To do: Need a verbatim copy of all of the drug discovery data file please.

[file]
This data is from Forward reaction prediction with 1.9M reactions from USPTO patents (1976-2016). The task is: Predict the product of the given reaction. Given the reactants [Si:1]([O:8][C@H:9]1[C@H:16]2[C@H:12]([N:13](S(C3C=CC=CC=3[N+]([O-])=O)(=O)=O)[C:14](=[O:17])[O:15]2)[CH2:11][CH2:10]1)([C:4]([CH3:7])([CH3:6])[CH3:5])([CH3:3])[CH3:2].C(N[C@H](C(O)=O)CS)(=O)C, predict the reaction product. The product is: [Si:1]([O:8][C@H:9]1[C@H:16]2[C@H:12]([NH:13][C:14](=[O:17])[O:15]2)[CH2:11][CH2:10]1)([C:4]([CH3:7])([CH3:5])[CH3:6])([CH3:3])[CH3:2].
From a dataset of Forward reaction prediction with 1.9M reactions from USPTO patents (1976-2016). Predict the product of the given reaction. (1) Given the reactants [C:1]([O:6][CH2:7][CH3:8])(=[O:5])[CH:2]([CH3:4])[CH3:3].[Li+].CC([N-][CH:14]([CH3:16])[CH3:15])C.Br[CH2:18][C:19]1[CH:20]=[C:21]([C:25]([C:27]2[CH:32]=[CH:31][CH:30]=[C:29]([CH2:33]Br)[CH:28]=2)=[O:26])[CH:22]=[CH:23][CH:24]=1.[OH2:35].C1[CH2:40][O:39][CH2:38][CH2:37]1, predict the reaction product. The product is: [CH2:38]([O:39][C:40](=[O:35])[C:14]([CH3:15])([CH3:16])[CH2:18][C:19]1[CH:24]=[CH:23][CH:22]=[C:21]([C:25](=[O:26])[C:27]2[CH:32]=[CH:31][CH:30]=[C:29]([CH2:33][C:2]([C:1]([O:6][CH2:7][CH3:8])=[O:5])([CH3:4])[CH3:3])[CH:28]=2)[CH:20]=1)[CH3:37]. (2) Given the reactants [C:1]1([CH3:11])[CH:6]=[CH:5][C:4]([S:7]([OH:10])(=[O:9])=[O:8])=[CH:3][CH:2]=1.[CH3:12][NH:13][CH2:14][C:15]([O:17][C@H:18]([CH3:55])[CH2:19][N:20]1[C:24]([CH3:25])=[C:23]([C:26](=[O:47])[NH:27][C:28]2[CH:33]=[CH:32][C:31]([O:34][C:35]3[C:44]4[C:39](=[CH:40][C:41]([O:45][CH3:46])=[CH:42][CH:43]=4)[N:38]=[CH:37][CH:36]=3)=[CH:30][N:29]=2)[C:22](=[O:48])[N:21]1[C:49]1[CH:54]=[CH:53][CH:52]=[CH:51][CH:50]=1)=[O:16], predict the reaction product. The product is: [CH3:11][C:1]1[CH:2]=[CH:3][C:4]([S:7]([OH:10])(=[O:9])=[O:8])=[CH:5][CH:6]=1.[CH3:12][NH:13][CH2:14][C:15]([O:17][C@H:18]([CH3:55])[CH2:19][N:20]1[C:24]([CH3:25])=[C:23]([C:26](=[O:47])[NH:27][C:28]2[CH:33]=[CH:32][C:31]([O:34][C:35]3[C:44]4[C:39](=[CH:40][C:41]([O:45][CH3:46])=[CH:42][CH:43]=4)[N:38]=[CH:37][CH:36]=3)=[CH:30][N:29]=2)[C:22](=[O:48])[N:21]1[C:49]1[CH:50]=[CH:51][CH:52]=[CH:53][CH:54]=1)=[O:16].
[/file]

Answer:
This data is from Forward reaction prediction with 1.9M reactions from USPTO patents (1976-2016). The task is: Predict the product of the given reaction. Given the reactants [Si:1]([O:8][C@H:9]1[C@H:16]2[C@H:12]([N:13](S(C3C=CC=CC=3[N+]([O-])=O)(=O)=O)[C:14](=[O:17])[O:15]2)[CH2:11][CH2:10]1)([C:4]([CH3:7])([CH3:6])[CH3:5])([CH3:3])[CH3:2].C(N[C@H](C(O)=O)CS)(=O)C, predict the reaction product. The product is: [Si:1]([O:8][C@H:9]1[C@H:16]2[C@H:12]([NH:13][C:14](=[O:17])[O:15]2)[CH2:11][CH2:10]1)([C:4]([CH3:7])([CH3:5])[CH3:6])([CH3:3])[CH3:2].
From a dataset of Forward reaction prediction with 1.9M reactions from USPTO patents (1976-2016). Predict the product of the given reaction. (1) Given the reactants [C:1]([O:6][CH2:7][CH3:8])(=[O:5])[CH:2]([CH3:4])[CH3:3].[Li+].CC([N-][CH:14]([CH3:16])[CH3:15])C.Br[CH2:18][C:19]1[CH:20]=[C:21]([C:25]([C:27]2[CH:32]=[CH:31][CH:30]=[C:29]([CH2:33]Br)[CH:28]=2)=[O:26])[CH:22]=[CH:23][CH:24]=1.[OH2:35].C1[CH2:40][O:39][CH2:38][CH2:37]1, predict the reaction product. The product is: [CH2:38]([O:39][C:40](=[O:35])[C:14]([CH3:15])([CH3:16])[CH2:18][C:19]1[CH:24]=[CH:23][CH:22]=[C:21]([C:25](=[O:26])[C:27]2[CH:32]=[CH:31][CH:30]=[C:29]([CH2:33][C:2]([C:1]([O:6][CH2:7][CH3:8])=[O:5])([CH3:4])[CH3:3])[CH:28]=2)[CH:20]=1)[CH3:37]. (2) Given the reactants [C:1]1([CH3:11])[CH:6]=[CH:5][C:4]([S:7]([OH:10])(=[O:9])=[O:8])=[CH:3][CH:2]=1.[CH3:12][NH:13][CH2:14][C:15]([O:17][C@H:18]([CH3:55])[CH2:19][N:20]1[C:24]([CH3:25])=[C:23]([C:26](=[O:47])[NH:27][C:28]2[CH:33]=[CH:32][C:31]([O:34][C:35]3[C:44]4[C:39](=[CH:40][C:41]([O:45][CH3:46])=[CH:42][CH:43]=4)[N:38]=[CH:37][CH:36]=3)=[CH:30][N:29]=2)[C:22](=[O:48])[N:21]1[C:49]1[CH:54]=[CH:53][CH:52]=[CH:51][CH:50]=1)=[O:16], predict the reaction product. The product is: [CH3:11][C:1]1[CH:2]=[CH:3][C:4]([S:7]([OH:10])(=[O:9])=[O:8])=[CH:5][CH:6]=1.[CH3:12][NH:13][CH2:14][C:15]([O:17][C@H:18]([CH3:55])[CH2:19][N:20]1[C:24]([CH3:25])=[C:23]([C:26](=[O:47])[NH:27][C:28]2[CH:33]=[CH:32][C:31]([O:34][C:35]3[C:44]4[C:39](=[CH:40][C:41]([O:45][CH3:46])=[CH:42][CH:43]=4)[N:38]=[CH:37][CH:36]=3)=[CH:30][N:29]=2)[C:22](=[O:48])[N:21]1[C:49]1[CH:50]=[CH:51][CH:52]=[CH:53][CH:54]=1)=[O:16].